Toward Freedom from Domestic Violence: The Neglected Obvious

Citation:

Agarwal, Bina, and Pradeep Panda. 2007. “Toward Freedom from Domestic Violence: The Neglected Obvious.” Journal of Human Development 8 (3): 359-88.

Authors: Bina Agarwal, Pradeep Panda

Abstract:

Freedom is a key concept in Amartya Sen’s definitions of capabilities and development. This paper focuses on a serious and neglected form of unfreedom — domestic violence — and argues that freedom from such violence must be integral to evaluating developmental progress. Conceptually, it notes that a person’s well-being can depend not only on absolute measures of capabilities and functionings but also on relative capabilities and functionings within families; and this can even lead to perverse effects. A man married to a woman better employed than himself, for instance, may be irked by her higher achievement and physically abuse her, thus reducing her well-being achievement (e.g. by undermining her health) and her well-being freedom (e.g. by reducing her work mobility or social interaction). Empirically the paper focuses especially on a hitherto unexplored factor — a woman’s property status — and demonstrates that owning a house or land significantly reduces her risk of marital violence. Employment, by contrast, unless it is regular, makes little difference. Immovable property provides a woman economic and physical security, enhances her self-esteem, and visibly signals the strength of her fall-back position and tangible exit option. It can both deter violence and provide an escape if violence occurs. Also unlike employment, property ownership is not found to be associated with perverse outcomes, in that a propertied woman married to a propertyless man is not subject to greater violence.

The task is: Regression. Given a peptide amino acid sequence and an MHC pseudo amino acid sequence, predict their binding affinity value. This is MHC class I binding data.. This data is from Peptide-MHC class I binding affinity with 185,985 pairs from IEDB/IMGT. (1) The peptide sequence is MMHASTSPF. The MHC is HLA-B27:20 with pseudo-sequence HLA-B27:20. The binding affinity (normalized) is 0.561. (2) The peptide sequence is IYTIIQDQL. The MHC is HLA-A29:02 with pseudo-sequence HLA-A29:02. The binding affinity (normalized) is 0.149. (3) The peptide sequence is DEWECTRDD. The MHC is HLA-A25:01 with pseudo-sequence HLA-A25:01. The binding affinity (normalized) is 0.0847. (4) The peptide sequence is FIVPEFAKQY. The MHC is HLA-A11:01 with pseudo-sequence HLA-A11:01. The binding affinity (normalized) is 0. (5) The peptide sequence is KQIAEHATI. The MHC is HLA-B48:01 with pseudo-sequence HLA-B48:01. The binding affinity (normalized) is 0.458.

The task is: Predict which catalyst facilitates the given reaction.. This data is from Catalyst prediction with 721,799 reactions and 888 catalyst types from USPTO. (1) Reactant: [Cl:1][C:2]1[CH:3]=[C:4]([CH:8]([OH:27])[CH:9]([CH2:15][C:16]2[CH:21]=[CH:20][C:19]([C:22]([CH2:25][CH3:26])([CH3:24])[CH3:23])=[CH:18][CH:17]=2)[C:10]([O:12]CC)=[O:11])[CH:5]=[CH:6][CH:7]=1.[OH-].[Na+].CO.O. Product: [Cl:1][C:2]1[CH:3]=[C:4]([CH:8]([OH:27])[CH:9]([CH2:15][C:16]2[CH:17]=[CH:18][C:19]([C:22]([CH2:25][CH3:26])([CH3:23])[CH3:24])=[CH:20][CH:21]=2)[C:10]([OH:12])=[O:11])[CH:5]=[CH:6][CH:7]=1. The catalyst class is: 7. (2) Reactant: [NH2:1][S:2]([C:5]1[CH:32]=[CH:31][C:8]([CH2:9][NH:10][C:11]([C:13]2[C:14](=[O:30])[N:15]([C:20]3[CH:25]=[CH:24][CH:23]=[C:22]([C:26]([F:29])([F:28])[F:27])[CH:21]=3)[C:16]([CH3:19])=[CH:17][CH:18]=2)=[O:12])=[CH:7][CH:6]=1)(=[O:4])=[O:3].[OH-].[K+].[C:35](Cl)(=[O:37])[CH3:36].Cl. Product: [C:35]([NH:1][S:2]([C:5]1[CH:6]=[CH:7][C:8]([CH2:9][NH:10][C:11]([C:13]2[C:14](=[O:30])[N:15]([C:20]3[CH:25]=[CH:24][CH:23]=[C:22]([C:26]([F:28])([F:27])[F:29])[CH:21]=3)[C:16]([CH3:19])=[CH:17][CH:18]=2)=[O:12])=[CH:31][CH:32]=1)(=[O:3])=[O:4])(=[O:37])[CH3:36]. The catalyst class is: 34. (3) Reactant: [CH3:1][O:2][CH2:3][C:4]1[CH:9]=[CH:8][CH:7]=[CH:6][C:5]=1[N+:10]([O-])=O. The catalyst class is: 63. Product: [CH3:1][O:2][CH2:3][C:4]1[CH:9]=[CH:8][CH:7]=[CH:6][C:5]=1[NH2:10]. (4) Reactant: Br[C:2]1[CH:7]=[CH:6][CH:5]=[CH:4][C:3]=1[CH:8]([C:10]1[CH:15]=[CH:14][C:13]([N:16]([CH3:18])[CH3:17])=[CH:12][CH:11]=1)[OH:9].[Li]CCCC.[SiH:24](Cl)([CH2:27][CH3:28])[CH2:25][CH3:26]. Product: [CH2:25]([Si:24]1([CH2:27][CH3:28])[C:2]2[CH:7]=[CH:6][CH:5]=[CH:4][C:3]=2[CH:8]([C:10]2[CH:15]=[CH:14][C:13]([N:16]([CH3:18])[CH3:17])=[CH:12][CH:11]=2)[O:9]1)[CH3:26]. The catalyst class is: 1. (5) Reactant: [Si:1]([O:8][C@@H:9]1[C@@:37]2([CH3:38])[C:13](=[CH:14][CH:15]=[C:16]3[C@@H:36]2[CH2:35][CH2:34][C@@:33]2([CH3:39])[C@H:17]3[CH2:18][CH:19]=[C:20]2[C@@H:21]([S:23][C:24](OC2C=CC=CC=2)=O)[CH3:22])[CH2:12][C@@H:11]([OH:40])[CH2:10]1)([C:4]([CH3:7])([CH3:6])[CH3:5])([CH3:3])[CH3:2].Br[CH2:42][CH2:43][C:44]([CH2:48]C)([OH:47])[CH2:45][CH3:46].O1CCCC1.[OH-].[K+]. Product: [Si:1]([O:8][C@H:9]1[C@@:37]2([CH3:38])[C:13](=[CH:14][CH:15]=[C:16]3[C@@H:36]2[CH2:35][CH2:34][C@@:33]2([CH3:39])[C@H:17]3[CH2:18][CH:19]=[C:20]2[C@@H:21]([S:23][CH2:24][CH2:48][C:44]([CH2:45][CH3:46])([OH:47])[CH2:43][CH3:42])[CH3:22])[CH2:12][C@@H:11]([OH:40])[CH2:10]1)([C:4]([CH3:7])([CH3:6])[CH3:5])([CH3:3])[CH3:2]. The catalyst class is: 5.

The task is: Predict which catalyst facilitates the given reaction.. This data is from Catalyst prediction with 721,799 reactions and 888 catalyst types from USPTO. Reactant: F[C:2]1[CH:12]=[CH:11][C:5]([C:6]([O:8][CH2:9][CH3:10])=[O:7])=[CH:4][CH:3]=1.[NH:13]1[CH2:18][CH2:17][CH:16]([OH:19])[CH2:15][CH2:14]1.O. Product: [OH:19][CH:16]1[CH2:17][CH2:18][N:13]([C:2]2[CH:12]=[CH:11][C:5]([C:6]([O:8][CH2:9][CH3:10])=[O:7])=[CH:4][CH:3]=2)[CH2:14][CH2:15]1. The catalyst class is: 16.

Keywords: domestic violence, women's property status, capabilities and functions, freedom, well-being

Topics: Development, Gender, Women, Gender-Based Violence, Rights, Property Rights, Women's Rights, Violence

Year: 2007

© 2017 CONSORTIUM ON GENDER, SECURITY & HUMAN RIGHTSLEGAL STATEMENT All photographs used on this site, and any materials posted on it, are the property of their respective owners, and are used by permission. Photographs: The images used on the site may not be downloaded, used, or reproduced in any way without the permission of the owner of the image. Materials: Visitors to the site are welcome to peruse the materials posted for their own research or for educational purposes. These materials, whether the property of the Consortium or of another, may only be reproduced with the permission of the owner of the material. This website contains copyrighted materials. The Consortium believes that any use of copyrighted material on this site is both permissive and in accordance with the Fair Use doctrine of 17 U.S.C. § 107. If, however, you believe that your intellectual property rights have been violated, please contact the Consortium at info@genderandsecurity.org.